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For now, this is the last of my mini-series on false friends for Spanish speakers of Business English. I’ve looked at linguistic low-lifes in the areas of Food and the Human Body, so to finish, here are the worst words that can trip you up in the ‘Business English’ that you use at work.

Where You Work

If you’re not part of a big group or corporation, you probably work for a company, not an enterprise, which is only used in formal English. Offices can be your whole workspace, but they can also be individual rooms occupied by a single, normally senior employee (Despatches is the part of a warehouse that sends goods outward).  To talk about your factory, you’re more likely to use facilities than installations, although both are possible, and there’s no such thing as a parking. Americans park in a parking lot while Brits use a car parkParking alone refers to the concept, and it’s often entirely theoretical…

Who You Work With

Unless your company is scarily hierarchical, everyone you work with is a colleague. Mate is a colloquial British word for a good friend and its professional use is normally in combination with other words, as in workmate or team-mate (which both mean the same as the more elegant colleague, anyway).  Bosses can be Managers, Directors or many other titles, but they can’t be Responsibles, which your corrector will tell you is impossible as a noun in English. If you’re not sure which word to choose, use Head (as in Head of Purchasing), which is nicely vague and non-hierarchical. And even if your Managers are Directors, as a collective, they are still the Management and they manage a Department or an Area. Direction is mainly reserved for physical movement in English (left and right, etc.).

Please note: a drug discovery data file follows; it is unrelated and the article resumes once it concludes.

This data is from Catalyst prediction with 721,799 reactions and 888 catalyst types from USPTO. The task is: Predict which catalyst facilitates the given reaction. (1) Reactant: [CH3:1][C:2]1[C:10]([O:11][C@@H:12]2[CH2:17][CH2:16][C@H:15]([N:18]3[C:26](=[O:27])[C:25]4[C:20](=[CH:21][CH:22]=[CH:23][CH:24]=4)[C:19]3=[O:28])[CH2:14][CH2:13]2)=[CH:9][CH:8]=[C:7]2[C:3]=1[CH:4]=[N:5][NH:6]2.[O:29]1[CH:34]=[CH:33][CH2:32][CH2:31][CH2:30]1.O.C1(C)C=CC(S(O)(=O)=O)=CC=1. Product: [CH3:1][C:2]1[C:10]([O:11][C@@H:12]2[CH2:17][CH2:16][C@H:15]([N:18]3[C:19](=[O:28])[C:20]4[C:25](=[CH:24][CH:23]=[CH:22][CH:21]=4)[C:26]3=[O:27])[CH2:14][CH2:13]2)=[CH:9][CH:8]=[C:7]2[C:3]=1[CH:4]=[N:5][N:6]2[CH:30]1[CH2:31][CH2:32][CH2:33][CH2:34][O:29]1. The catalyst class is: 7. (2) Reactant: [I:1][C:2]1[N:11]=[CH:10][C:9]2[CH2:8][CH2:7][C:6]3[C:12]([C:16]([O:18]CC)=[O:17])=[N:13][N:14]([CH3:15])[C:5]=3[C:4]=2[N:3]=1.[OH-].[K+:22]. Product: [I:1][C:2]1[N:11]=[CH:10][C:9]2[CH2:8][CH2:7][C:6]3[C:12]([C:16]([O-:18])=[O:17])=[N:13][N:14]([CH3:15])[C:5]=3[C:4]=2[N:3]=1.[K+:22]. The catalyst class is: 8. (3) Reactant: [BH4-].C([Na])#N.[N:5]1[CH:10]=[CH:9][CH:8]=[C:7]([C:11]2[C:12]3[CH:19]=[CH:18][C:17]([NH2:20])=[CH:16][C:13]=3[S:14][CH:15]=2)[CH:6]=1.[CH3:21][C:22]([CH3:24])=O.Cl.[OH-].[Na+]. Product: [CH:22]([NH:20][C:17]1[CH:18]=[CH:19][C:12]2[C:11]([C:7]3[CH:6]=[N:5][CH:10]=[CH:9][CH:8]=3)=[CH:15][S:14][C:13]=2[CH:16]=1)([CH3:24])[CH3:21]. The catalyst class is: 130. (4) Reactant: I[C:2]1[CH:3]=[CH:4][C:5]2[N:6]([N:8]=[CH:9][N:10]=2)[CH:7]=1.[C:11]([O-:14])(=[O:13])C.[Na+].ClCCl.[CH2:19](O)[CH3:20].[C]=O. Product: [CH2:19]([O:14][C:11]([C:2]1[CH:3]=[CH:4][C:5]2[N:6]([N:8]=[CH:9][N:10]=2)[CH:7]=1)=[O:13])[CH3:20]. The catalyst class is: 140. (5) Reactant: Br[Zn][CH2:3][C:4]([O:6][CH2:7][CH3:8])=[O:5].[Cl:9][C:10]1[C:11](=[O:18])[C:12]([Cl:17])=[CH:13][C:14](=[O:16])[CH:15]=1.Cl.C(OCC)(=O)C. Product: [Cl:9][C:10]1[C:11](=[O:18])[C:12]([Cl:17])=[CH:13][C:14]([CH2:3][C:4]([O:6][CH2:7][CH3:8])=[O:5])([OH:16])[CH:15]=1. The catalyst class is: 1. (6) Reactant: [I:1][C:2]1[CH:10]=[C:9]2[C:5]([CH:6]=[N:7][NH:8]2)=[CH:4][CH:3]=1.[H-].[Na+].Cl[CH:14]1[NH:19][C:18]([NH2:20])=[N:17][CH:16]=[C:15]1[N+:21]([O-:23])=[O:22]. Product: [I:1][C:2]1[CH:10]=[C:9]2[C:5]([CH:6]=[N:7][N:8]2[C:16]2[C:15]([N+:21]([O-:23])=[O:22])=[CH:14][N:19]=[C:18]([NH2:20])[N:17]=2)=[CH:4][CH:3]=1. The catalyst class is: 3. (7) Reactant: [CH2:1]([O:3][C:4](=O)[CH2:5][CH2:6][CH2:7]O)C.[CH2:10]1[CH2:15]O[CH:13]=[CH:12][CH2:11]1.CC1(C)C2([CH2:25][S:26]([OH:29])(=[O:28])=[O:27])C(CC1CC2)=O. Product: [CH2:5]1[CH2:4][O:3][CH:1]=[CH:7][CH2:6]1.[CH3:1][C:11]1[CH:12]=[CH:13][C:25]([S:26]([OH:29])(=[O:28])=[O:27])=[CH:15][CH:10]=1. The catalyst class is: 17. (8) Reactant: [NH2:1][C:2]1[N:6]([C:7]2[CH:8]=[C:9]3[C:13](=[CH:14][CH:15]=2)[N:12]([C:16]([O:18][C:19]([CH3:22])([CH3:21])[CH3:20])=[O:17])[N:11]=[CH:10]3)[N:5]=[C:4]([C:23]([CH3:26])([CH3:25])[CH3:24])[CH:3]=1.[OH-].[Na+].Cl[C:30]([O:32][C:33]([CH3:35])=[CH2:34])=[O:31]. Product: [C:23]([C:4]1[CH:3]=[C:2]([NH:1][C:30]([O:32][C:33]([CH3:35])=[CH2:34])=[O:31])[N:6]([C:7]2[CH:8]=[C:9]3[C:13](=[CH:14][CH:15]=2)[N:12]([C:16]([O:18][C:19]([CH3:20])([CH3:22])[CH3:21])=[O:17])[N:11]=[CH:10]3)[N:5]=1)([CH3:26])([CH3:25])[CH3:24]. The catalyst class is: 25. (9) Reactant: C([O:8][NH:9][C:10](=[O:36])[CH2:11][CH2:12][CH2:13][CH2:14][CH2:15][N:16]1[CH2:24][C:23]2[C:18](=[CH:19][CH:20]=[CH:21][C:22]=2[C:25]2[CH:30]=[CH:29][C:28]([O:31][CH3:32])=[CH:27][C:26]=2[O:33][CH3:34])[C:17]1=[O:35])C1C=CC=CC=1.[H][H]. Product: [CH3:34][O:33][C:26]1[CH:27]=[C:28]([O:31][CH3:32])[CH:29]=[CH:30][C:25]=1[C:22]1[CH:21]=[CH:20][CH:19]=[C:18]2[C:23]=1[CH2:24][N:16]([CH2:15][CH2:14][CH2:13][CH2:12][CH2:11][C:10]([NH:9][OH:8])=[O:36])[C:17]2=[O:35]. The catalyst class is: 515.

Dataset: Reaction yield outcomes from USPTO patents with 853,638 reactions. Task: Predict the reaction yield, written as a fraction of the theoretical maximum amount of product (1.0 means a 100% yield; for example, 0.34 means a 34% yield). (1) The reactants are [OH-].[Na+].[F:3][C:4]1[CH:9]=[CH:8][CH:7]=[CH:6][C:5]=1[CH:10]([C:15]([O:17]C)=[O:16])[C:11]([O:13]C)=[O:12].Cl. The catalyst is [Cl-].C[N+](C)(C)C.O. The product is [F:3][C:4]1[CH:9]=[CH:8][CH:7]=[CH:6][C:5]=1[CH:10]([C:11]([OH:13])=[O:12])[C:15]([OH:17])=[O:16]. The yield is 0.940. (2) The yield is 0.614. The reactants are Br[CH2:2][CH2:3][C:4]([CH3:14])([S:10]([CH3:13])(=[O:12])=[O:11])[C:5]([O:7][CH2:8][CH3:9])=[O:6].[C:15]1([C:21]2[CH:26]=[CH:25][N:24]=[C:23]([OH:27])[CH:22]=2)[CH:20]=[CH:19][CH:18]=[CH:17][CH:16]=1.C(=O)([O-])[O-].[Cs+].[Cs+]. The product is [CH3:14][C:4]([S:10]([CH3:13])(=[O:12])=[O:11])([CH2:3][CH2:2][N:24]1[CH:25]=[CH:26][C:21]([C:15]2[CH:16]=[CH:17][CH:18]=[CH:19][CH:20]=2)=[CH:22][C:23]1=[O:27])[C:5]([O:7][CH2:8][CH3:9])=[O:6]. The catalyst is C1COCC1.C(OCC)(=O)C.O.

What You Do

If you make things, it’s best to say that you manufacture or produce them. Fabrication usually sounds like you’re faking it. Reserve introductions for people who haven’t met each other and use insert for physical things like plugs or enter for your password and other data. Finally, if you’re unhappy with a product or service, you complain about it. Unless you win a prize, the only thing you’re likely to claim is compensation from your insurance company and best of luck with that…

Next time, I’ll be switching my focus completely with a look at words for containers and portions of things AND people…

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